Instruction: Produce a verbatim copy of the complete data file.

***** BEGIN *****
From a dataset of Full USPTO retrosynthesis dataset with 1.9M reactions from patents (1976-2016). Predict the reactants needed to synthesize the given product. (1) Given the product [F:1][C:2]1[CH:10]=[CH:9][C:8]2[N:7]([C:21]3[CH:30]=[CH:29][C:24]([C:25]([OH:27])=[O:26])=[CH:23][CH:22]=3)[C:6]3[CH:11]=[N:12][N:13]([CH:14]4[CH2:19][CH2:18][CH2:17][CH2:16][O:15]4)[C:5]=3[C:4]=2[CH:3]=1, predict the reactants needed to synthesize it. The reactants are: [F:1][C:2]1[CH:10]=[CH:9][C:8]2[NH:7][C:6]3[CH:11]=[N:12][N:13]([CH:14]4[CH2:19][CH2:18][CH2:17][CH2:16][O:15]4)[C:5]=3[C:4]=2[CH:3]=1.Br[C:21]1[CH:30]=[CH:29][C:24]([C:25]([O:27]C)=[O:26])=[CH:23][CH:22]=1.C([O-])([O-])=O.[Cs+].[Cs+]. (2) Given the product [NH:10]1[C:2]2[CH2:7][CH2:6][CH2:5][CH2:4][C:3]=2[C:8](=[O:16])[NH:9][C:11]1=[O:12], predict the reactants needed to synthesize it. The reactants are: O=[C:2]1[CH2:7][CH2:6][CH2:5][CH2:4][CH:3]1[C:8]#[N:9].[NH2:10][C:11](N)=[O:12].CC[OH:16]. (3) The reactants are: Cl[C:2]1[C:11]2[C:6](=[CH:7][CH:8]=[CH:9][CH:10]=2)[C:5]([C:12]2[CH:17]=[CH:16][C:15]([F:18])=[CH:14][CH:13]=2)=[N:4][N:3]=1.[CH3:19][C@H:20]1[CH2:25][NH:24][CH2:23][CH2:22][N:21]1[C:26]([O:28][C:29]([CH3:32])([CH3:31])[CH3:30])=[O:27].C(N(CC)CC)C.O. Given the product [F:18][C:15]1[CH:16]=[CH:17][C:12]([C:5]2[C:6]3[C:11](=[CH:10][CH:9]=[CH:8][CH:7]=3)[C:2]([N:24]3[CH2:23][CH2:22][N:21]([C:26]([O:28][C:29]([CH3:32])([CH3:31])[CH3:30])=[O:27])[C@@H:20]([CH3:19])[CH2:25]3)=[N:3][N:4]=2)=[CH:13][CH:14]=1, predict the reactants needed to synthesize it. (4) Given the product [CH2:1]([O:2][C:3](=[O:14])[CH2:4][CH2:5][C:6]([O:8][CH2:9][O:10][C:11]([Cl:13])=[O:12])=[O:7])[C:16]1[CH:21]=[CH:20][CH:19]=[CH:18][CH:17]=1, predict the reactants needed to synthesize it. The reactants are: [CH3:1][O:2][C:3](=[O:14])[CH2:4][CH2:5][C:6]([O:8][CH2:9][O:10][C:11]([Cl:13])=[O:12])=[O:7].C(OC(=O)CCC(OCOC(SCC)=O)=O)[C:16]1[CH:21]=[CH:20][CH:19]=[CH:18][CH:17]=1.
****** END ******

From a dataset of Full USPTO retrosynthesis dataset with 1.9M reactions from patents (1976-2016). Predict the reactants needed to synthesize the given product. (1) Given the product [F:1][C:2]1[CH:10]=[CH:9][C:8]2[N:7]([C:21]3[CH:30]=[CH:29][C:24]([C:25]([OH:27])=[O:26])=[CH:23][CH:22]=3)[C:6]3[CH:11]=[N:12][N:13]([CH:14]4[CH2:19][CH2:18][CH2:17][CH2:16][O:15]4)[C:5]=3[C:4]=2[CH:3]=1, predict the reactants needed to synthesize it. The reactants are: [F:1][C:2]1[CH:10]=[CH:9][C:8]2[NH:7][C:6]3[CH:11]=[N:12][N:13]([CH:14]4[CH2:19][CH2:18][CH2:17][CH2:16][O:15]4)[C:5]=3[C:4]=2[CH:3]=1.Br[C:21]1[CH:30]=[CH:29][C:24]([C:25]([O:27]C)=[O:26])=[CH:23][CH:22]=1.C([O-])([O-])=O.[Cs+].[Cs+]. (2) Given the product [NH:10]1[C:2]2[CH2:7][CH2:6][CH2:5][CH2:4][C:3]=2[C:8](=[O:16])[NH:9][C:11]1=[O:12], predict the reactants needed to synthesize it. The reactants are: O=[C:2]1[CH2:7][CH2:6][CH2:5][CH2:4][CH:3]1[C:8]#[N:9].[NH2:10][C:11](N)=[O:12].CC[OH:16]. (3) The reactants are: Cl[C:2]1[C:11]2[C:6](=[CH:7][CH:8]=[CH:9][CH:10]=2)[C:5]([C:12]2[CH:17]=[CH:16][C:15]([F:18])=[CH:14][CH:13]=2)=[N:4][N:3]=1.[CH3:19][C@H:20]1[CH2:25][NH:24][CH2:23][CH2:22][N:21]1[C:26]([O:28][C:29]([CH3:32])([CH3:31])[CH3:30])=[O:27].C(N(CC)CC)C.O. Given the product [F:18][C:15]1[CH:16]=[CH:17][C:12]([C:5]2[C:6]3[C:11](=[CH:10][CH:9]=[CH:8][CH:7]=3)[C:2]([N:24]3[CH2:23][CH2:22][N:21]([C:26]([O:28][C:29]([CH3:32])([CH3:31])[CH3:30])=[O:27])[C@@H:20]([CH3:19])[CH2:25]3)=[N:3][N:4]=2)=[CH:13][CH:14]=1, predict the reactants needed to synthesize it. (4) Given the product [CH2:1]([O:2][C:3](=[O:14])[CH2:4][CH2:5][C:6]([O:8][CH2:9][O:10][C:11]([Cl:13])=[O:12])=[O:7])[C:16]1[CH:21]=[CH:20][CH:19]=[CH:18][CH:17]=1, predict the reactants needed to synthesize it. The reactants are: [CH3:1][O:2][C:3](=[O:14])[CH2:4][CH2:5][C:6]([O:8][CH2:9][O:10][C:11]([Cl:13])=[O:12])=[O:7].C(OC(=O)CCC(OCOC(SCC)=O)=O)[C:16]1[CH:21]=[CH:20][CH:19]=[CH:18][CH:17]=1.